Vashon’s school board recently passed a no-cuts budget for the upcoming school year that includes modest teacher raises, the elimination of some fees and added funding for some school programs.
The Vashon School District’s operating budget for the 2015-2016 school year, approved at the July 9 board meeting, is $19.4 million, up from about $17.6 million last year. The added funding comes in part from the state Legislature’s moves to comply with the state Supreme Court’s McCleary Decision. Lawmakers recently approved a 2 percent cost-of-living salary increase for teachers — which on Vashon will be funded in part by the state and in part by the district — and added funding in a variety of other areas. Vashon teachers and some other staff will also receive an additional 2 percent salary increase that was negotiated with the district two years ago.
School board chair Laura Wishik said that while the state is far from fully funding education, the added money helps.
“The Legislature hasn’t really done what it needs to yet, but they’ve moved a small step in the right direction,” Wishik said.
The district will also see slightly more funding from local property taxes and some added funding from increased enrollment.
With the increased revenue, the schools added the full-time equivalent of nearly five staff members. About $75,000 was budgeted for a new second grade teacher to maintain smaller class sizes, and about $100,000 for additional counseling staff at the elementary and middle schools, something Wishik said teachers have requested.
Staffing was also added to maintain class sizes in core subjects at the high school, costing about $90,000, and to provide an alternative high school program that was piloted last year, costing about $85,000.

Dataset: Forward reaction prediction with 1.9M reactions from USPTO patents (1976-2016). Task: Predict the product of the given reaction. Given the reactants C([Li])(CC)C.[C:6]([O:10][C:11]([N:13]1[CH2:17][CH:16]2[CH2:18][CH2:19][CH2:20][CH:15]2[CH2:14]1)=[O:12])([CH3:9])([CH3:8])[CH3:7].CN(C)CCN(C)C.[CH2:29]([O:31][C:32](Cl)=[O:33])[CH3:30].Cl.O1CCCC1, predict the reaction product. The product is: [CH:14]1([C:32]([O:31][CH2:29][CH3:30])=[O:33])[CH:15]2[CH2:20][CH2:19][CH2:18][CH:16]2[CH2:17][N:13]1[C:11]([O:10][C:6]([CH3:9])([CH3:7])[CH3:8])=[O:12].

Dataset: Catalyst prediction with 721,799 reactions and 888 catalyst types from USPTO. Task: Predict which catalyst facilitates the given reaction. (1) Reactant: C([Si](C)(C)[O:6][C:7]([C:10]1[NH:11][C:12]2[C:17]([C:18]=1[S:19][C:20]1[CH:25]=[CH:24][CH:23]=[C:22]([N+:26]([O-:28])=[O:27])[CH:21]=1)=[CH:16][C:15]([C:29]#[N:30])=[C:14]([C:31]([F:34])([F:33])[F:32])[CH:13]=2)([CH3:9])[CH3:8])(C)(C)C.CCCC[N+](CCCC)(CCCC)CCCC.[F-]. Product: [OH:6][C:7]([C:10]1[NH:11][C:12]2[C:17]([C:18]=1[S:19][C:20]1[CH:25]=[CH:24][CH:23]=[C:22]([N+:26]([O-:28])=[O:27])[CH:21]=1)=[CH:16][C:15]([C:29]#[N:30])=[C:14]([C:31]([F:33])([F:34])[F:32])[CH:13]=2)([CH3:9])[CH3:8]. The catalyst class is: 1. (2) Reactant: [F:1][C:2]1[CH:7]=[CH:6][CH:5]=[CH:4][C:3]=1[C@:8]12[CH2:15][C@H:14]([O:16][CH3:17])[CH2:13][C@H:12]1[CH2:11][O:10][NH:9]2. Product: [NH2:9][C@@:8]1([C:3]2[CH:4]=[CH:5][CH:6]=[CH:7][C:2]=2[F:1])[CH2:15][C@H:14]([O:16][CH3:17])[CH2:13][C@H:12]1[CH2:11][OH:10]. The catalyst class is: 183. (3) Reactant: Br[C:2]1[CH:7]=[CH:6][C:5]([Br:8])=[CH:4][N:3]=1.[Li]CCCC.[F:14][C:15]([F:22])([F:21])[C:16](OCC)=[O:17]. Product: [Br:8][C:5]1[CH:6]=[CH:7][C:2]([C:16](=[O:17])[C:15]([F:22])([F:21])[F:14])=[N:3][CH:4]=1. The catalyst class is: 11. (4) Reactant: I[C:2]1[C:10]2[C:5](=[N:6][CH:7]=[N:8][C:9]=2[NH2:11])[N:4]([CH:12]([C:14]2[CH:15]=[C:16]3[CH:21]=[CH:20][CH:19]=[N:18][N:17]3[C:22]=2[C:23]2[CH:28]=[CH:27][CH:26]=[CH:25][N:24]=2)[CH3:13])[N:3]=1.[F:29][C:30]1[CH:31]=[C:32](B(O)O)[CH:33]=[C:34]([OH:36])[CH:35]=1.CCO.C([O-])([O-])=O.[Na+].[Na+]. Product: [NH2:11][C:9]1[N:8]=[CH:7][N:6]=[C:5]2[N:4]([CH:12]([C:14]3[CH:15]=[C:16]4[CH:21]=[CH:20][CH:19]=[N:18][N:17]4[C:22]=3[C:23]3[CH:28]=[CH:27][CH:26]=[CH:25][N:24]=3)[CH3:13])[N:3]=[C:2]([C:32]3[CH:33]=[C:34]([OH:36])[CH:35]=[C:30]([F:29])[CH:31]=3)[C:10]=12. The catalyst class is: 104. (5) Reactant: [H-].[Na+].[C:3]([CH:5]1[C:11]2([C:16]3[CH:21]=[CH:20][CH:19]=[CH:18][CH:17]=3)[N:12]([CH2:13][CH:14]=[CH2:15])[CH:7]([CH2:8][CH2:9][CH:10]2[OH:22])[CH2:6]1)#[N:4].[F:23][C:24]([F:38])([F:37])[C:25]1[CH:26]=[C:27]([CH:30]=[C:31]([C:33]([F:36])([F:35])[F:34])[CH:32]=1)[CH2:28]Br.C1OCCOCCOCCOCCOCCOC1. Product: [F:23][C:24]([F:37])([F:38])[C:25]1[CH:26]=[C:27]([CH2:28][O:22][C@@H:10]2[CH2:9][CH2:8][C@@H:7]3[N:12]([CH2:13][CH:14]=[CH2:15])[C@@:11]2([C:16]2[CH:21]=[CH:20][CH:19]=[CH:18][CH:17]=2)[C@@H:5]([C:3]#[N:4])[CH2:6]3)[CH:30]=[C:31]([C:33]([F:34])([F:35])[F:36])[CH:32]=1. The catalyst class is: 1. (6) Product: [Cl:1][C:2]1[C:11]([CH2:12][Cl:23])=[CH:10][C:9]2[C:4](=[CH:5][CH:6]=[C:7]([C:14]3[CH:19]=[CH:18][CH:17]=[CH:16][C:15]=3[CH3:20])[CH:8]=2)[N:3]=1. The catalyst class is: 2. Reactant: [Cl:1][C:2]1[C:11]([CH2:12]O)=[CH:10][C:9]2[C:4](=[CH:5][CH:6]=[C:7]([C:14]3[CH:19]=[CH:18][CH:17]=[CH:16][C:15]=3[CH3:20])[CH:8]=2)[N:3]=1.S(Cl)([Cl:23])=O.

The board also voted to spend about $18,000 to eliminate fees for courses without consumable materials, such as band and foreign languages. Matt Sullivan, the district’s director of business services, noted that the district still doesn’t know exactly how much state funding it will receive, and board members hope that some additional funding can be used to further cut fees.
The school board also recently learned that capital projects it is considering for an upcoming bond measure will cost more than architects originally projected.
Integrus Architecture, which recently gave high-level estimates for Phase 2 projects such as a new gym and new track and field at the high school, left off some soft costs that will increase the estimates by 40 to 55 percent, according to Kim Goforth, the schools’ capital facilities director. For instance, options for a new gym originally estimated to cost $11.8 to $17.5 million are now estimated to cost $18.3 to $27.1 million.
Board member Dan Chasan called the error disappointing and said the district may get less for its money than originally thought, but noted that no planning had been done with the inaccurate numbers.
“It was kind of a nasty surprise, but I don’t think it has any real consequences,” he said.